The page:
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Aristotle and Ptolemy

There are few instances of philosophers that have had such a deep influence as Aristotle, or of cosmologists whose theories have endured as long as Ptolemy's. Aristotle's influence is enormous ranging form the sciences to logic. Many of his ideas have endured the test of the centuries. His cosmology, based on a geocentric system, is not one of them. In the words of W. Durant:

"His curious mind is interested, to begin with, in the process and techniques of reasoning; and so acutely does he analyze these that his Organon, or Instrument-the name given after his death to his logical treatises-became the textbook of logic for two thousand years. He longs to think clearly, though he seldom, in extant works, succeeds; he spends half his time defining his terms, and then he feels that he has solved the problem."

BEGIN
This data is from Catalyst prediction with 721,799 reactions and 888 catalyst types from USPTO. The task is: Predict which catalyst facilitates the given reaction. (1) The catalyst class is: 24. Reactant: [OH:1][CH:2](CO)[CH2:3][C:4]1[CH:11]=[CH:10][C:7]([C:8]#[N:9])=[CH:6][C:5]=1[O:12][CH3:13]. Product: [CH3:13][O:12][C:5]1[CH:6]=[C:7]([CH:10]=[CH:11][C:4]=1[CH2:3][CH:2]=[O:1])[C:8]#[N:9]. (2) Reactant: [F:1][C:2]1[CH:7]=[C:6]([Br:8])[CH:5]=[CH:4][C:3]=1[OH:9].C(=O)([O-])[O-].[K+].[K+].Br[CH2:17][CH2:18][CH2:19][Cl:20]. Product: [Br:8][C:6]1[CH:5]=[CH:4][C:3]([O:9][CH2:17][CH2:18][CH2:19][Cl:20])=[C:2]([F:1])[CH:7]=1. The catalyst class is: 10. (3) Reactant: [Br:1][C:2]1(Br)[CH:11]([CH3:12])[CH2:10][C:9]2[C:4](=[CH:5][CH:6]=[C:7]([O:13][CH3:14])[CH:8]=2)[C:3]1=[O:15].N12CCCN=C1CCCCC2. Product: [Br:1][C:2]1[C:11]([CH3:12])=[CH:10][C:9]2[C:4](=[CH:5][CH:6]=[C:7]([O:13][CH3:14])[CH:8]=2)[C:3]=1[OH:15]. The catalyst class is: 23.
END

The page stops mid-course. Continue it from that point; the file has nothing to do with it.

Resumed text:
It must me noted, however, that he forcefully argued for the sphericity of the Earth based on data: he noted that only a spherical Earth can account for the shadow seen on the Moon during a lunar eclipse

Ptolemy enlarged Aristotle's ideas creating a very involved model of the solar system which endured until the Copernican revolution of the middle 16th century. When comparing the Ptolemaic system with the Copernican heliocentric system Ockham's razor (Sect. 1.2.5) instantly tells us to consider the latter first: it provide a much simpler explanation (and, as it turns out, a much better one) that the former.



 
next up previous contents
Next: Aristotelian Cosmology Up: Greek cosmology Previous: Early heliocentric systems
Jose Wudka
9/24/1998